Facebook COO Sheryl Sandberg, for example, says she writes down three moments of personal joy, a practice she started last January following the death of her husband.
“I used to go to bed every night thinking about what I did wrong and what I was going to do wrong the next day. Now I go to sleep thinking of what went right,” Sandberg said, describing how this practice has transformed her life.
These moments of personal joy don’t have to be extraordinary.
Media mogul Oprah Winfrey said she kept a nightly gratitude journal for a decade straight in the midst of building her television network. It tracked small and big victories such as “eating cold melon on a bench in the sun,” “a run around Florida’s Fisher Island with a slight breeze that kept me cool,” and “Maya Angelou calling to read me a new poem.”
Reminding yourself to be thankful forces you to stay present and aware of the world around you instead of getting stuck on your failures and hiccups. It keeps you looking forward. “You radiate and generate more goodness for yourself when you’re aware of all you have and not focusing on your have-nots,” Winfrey said about why she does it.
The science behind why gratitude works
Multiple studies also back up how gratitude can boost our well-being and improve our moods. A 2011 study published in Applied Psychology: Health and Well-Being found that taking just 15 minutes out of every evening to write a gratitude journal helped students quiet their minds and sleep longer and better.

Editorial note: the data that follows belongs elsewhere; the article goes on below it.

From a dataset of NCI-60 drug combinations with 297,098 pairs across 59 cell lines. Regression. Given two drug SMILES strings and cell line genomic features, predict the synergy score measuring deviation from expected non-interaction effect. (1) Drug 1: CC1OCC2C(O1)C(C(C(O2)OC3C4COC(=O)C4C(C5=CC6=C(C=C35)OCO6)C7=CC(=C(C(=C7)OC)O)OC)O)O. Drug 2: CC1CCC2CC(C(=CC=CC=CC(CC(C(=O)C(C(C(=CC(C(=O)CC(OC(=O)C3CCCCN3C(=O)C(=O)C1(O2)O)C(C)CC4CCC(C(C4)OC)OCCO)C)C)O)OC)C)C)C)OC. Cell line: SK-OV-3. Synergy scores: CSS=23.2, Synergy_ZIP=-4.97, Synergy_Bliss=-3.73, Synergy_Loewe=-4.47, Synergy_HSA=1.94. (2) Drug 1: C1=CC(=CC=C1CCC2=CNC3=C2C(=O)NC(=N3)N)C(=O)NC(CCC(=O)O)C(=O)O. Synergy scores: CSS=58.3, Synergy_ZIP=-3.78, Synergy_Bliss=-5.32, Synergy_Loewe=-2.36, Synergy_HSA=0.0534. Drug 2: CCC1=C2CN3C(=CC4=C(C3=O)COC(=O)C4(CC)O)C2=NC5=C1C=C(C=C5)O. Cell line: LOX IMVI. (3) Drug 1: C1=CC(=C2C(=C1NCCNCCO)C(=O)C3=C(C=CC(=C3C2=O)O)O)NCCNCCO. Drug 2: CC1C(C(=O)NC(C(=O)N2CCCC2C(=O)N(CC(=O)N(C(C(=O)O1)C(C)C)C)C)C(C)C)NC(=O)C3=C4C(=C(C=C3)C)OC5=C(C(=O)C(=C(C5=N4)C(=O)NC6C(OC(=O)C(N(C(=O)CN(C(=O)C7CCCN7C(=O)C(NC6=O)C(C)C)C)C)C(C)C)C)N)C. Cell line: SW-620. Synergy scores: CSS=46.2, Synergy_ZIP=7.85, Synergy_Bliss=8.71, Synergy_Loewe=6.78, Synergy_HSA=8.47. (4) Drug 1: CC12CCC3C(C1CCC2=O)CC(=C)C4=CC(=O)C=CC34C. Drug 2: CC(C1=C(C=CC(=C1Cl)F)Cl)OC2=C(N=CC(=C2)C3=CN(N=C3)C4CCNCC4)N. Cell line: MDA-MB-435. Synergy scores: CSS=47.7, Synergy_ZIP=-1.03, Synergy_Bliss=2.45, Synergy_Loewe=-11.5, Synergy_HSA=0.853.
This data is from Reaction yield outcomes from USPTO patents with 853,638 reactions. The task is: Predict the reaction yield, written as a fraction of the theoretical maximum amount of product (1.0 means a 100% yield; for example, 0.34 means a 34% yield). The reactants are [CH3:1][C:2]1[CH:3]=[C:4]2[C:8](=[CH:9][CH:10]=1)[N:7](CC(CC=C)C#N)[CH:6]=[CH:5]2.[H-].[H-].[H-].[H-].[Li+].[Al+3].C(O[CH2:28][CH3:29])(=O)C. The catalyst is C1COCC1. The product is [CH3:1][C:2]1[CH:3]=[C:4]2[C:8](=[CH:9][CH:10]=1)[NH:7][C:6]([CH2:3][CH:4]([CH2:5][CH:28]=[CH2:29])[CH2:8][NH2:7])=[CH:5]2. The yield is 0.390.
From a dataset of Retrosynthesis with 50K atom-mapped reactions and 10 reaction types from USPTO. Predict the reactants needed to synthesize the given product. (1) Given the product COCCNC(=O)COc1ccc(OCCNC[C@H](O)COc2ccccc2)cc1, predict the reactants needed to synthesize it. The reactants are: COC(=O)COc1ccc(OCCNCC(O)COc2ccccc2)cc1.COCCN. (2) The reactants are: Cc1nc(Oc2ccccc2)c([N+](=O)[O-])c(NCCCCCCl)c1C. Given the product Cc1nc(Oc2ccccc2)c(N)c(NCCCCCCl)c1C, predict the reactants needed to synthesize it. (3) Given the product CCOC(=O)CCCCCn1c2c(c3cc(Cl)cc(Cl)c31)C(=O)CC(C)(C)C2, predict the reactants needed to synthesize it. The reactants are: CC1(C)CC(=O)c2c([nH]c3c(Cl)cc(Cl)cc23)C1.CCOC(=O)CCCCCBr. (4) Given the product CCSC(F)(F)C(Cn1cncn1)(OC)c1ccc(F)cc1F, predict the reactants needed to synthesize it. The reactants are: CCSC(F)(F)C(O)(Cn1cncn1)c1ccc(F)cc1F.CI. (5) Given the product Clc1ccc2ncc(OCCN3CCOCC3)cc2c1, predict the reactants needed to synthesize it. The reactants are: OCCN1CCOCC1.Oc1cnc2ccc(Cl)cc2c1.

Gratitude not only helps us sleep at night, it also prepares to face each workday in the best possible mindset. A study in the Journal of Research in Personality found that people who practice gratitude were less prone to depressive episodes. They were able to block toxic emotions like envy, resentment, and regret with the force of these small yet strong moments of grateful thinking.
We are an anxious species that needs these positive reminders. Our brains are engineered to remember what’s wrong, to obsess over mistakes, because we evolved as humans to remember quickly from our failures for our survival, as clinical psychologist Rick Hanson argues in his book “Hardwiring Happiness.”
Ultimately, nightly gratitude works because it rewires your stressed brain to end its day on a high note. It teaches your mind to pay attention and take pleasure in the small wins of life, so that the journeys of life are as joyous as its finish lines.